Writing and Producing the 10-Minute Play
“Playwright Gary Garrison’s Perfect 10 is a refreshing, albeit brief, primer examining the process of writing ten-minute plays and the practicalities of producing them. Garrison advises playwrights and producers, interviews professionals who have helped create and nurture the national ten-minute play phenomenon, and samples scripts and commentary from renowned dramatists of this short play format. Do not let the title deceive, though. Garrison makes it clear he cannot get anyone to write a perfect drama. Rather he aims to “perfect [the reader’s] writing a ten-minute play.” Garrison begins by relating his experiences seeing and reading ten-minute plays. His observations are straightforward, offering opinions on what subject matter is appropriate with respect to the format and its limitations. He then discusses fundamental play construction with sound comments about creating compelling characters, conflict, structure, dialogue, theatricality, specificity, and avoiding sabotaging pitfalls. His sensible and astute suggestions are based on empirical observation.
"Garrison discusses complications to expect and ways to avoid disaster when producing a bill of ten-minute plays. Many of his warnings are often overlooked common sense. Garrison then lets others speak. People like Michael Bigelow Dixon (literary manager, Actors Theatre of Louisville), Gregg Henry (artistic director, Kennedy Center/American College Theatre Festival), and Judith Royer Playwright’s Program of the Association for Theatre in Higher Education and Regional Chair of the New Plays Program for KC/ACTF) discuss the ten-minute format from both artistic and practical perspectives. Their insights are invaluable.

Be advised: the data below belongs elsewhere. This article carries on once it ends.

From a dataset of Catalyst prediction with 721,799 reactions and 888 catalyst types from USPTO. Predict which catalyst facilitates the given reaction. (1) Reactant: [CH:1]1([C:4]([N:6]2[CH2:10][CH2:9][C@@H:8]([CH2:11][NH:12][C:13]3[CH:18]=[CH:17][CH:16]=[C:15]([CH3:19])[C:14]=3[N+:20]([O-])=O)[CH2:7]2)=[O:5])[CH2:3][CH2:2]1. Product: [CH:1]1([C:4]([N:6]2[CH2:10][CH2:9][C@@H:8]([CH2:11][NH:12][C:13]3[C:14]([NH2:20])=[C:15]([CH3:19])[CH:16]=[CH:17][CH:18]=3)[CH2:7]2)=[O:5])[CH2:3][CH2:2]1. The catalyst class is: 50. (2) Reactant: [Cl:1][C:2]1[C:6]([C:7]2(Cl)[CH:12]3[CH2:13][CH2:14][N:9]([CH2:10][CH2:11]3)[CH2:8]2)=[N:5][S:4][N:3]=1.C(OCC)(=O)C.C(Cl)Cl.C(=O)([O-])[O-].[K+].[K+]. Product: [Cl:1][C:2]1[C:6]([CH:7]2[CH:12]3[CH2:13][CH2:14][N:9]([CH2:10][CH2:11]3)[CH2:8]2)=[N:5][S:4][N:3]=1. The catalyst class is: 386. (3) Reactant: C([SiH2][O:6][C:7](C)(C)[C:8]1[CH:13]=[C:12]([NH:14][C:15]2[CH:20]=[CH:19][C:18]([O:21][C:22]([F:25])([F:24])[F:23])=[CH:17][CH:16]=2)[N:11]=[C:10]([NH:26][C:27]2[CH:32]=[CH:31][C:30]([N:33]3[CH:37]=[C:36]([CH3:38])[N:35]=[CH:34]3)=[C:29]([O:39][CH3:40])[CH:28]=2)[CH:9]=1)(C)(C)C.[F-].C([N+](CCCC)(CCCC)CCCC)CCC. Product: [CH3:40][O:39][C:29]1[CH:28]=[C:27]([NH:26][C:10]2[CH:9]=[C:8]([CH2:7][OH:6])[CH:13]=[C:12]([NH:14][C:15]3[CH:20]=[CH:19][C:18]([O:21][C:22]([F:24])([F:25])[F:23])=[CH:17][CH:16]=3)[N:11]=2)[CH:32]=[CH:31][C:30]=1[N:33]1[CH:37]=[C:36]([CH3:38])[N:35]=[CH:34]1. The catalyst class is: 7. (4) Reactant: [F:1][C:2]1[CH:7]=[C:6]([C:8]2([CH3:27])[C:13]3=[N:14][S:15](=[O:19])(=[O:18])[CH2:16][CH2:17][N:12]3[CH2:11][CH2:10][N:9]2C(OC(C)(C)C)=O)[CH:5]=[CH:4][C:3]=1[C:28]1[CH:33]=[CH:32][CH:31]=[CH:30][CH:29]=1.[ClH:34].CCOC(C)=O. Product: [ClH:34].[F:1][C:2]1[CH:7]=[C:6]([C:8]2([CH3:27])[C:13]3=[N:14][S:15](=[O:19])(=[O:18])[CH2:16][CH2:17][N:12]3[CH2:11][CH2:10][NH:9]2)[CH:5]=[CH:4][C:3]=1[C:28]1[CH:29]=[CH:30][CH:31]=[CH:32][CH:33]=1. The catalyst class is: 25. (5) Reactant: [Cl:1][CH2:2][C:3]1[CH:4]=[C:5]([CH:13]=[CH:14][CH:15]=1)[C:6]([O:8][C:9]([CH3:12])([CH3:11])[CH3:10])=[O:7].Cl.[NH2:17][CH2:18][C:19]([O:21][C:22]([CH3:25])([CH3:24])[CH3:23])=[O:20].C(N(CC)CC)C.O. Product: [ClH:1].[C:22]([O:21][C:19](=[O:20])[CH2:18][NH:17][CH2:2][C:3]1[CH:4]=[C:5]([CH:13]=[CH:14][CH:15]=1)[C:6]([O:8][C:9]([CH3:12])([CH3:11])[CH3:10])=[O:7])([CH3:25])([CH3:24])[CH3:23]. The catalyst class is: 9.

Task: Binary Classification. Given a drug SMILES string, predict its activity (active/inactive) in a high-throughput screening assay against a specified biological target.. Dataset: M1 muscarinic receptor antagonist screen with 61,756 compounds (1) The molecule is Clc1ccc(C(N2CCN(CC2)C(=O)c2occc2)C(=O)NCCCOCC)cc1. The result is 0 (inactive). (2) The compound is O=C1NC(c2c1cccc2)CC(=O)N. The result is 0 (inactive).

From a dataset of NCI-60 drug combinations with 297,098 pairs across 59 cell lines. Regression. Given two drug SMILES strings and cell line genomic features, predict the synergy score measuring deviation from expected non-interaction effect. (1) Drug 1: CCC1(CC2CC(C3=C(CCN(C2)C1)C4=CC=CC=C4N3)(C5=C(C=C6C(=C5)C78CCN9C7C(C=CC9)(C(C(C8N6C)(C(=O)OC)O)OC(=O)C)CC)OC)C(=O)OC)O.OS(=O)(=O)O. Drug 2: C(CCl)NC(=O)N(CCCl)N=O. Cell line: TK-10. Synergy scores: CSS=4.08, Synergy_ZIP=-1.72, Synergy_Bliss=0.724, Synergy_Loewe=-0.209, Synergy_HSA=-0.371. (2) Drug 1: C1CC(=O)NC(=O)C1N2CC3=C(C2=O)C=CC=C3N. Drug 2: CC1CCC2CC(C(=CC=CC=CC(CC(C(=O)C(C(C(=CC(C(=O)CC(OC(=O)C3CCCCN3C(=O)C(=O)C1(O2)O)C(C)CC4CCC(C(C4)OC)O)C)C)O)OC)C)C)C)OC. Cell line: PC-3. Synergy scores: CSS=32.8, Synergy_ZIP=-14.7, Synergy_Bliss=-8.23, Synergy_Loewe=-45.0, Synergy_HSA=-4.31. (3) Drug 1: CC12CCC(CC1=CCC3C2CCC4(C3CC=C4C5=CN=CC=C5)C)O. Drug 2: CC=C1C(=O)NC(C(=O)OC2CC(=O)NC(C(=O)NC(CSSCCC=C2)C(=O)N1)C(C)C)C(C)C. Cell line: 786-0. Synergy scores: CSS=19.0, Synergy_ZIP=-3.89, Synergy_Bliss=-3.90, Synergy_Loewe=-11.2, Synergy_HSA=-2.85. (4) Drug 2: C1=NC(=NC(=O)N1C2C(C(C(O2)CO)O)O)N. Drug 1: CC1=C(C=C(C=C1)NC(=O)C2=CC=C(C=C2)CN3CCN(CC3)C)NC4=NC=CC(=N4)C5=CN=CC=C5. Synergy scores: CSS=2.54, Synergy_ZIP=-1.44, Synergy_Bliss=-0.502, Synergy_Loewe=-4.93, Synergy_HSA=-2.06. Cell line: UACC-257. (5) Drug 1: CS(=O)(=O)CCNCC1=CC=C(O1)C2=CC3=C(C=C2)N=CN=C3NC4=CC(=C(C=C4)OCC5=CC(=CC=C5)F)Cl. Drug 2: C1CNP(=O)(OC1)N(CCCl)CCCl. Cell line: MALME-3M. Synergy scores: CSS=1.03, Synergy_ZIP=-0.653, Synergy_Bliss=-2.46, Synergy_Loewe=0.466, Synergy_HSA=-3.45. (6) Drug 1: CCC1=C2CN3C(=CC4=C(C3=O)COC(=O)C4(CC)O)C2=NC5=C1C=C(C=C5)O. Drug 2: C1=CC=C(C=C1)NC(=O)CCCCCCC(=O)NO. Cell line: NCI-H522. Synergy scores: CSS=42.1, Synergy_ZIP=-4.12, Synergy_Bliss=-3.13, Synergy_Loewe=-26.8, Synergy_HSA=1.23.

"The last half of Perfect 10 moves away from commentary and toward the exploitable. Garrison provides a list of places seeking short plays and criteria for submissions. Perhaps most useful are the scripts by five produced playwrights of the ten minute format. Each drama illustrates the previous discussions with concrete examples, followed by questions for critical thought and some of the authors’ views about their works. Finally, Garrison helps the reader write a draft of a ten-minute play by laying out the process in ten matter-of-fact, stimulating, and fun steps. Garrison’s style is engaging, energetic, direct, and exudes a sense of humor without lessening the intensity and passion he has for the topic. While no book can guarantee success, this guide will certainly inspire effort.”
• Robin Stone, Theatre Journal